A good process involves a technique, some discipline, and an idea of what you want to achieve. Usually, you can break a good process down into something like this:
- Write a list of questions that you want to answer in your topic. Breaking the information, you need into small topics, and tackling them one at a time, allows you to approach each reference or topic you need with a clear idea of what you are looking for. In fact, this approach is actually proven to increase productivity and motivation.
- Collect resources, and try to back up each question and answer with at least two resources. If you have more resources than you think you need, you probably have enough.
- Check your resources. Is there new information? An updated version? Something that disproves your source?
- Try to complete as much of your research as is possible before you get started. If you’re writing and researching at the same time, you’re technically multitasking, and multitasking inhibits productivity.
Chaining is a great technique for online researchers because it allows you to build your content or ideas based on multiple sources, rather than copying all of your ideas from a single resource, which is near plagiarism if you’re writing something. Chaining involves using information found from multiple sources and connecting it together to create a conclusion.
Resources to Help You Research
Great research requires great sources, and it’s important that you know where to start looking up information.
Fusion Tables – Google’s Fusion Tables is a tool that allows you to map out your data, compare it to other data, and create up to date relevant pictures of almost anything.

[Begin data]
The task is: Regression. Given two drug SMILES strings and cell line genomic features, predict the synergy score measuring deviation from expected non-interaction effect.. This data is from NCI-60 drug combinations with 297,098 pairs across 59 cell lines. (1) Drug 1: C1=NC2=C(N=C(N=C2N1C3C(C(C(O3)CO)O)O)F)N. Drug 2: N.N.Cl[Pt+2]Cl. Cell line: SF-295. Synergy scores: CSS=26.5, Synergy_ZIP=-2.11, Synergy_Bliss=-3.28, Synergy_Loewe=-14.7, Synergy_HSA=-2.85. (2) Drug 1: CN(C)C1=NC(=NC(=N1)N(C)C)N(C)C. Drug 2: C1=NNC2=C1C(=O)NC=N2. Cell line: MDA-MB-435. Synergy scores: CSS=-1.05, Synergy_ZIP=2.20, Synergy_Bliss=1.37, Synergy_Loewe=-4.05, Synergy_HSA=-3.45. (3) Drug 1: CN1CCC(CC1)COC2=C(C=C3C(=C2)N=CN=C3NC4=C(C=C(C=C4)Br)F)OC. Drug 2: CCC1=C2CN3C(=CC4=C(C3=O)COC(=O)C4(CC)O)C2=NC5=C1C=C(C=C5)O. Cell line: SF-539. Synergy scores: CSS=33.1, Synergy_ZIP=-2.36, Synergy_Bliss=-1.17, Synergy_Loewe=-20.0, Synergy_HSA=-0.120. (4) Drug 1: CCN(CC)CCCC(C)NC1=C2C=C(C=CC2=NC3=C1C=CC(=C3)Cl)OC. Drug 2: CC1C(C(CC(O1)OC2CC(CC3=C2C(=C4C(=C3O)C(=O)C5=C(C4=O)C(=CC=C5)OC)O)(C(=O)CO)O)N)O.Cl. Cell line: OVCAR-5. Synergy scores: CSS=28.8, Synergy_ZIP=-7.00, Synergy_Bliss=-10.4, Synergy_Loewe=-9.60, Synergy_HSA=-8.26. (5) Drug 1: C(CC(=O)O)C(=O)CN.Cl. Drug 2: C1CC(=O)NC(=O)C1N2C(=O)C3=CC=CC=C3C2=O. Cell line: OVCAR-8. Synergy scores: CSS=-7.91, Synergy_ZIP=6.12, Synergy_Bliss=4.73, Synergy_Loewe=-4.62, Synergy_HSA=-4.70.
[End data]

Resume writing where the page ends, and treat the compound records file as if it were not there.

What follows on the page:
Google Books – Google Books features full-text books which you can use to find quotes, references, and publisher information for references.
Google Scholar – Google Scholar and Microsoft Academic Search both allow you to source academic quality references such as peer-reviewed articles, studies, and other data.
Investigation Dashboard – Investigation Dashboard is a free tool for journalists and writers that you can use to find information, map out resources, and search documents, databases, and news sources from government and official resources.
Questia – Questia offers books, papers, periodicals, and journals for free online.
WhoIs.net – WhoIs.net is a tool that you can use to check website ownership to verify ownership and the veracity of the site.
Online research is now standard for freelancers, especially journalists, writers, copywriters, and bloggers who frequently have to source and write about information very quickly. Luckily, the Internet provides a wealth of information, literally at our fingertips, and all you have to do is find it. When applied with a little bit of pragmatism, the Internet is a valuable research tool.
This post is a contribution from Mike Hanski. Want to contribute to PeoplePerHour blog? Get in touch via firstname.lastname@example.org!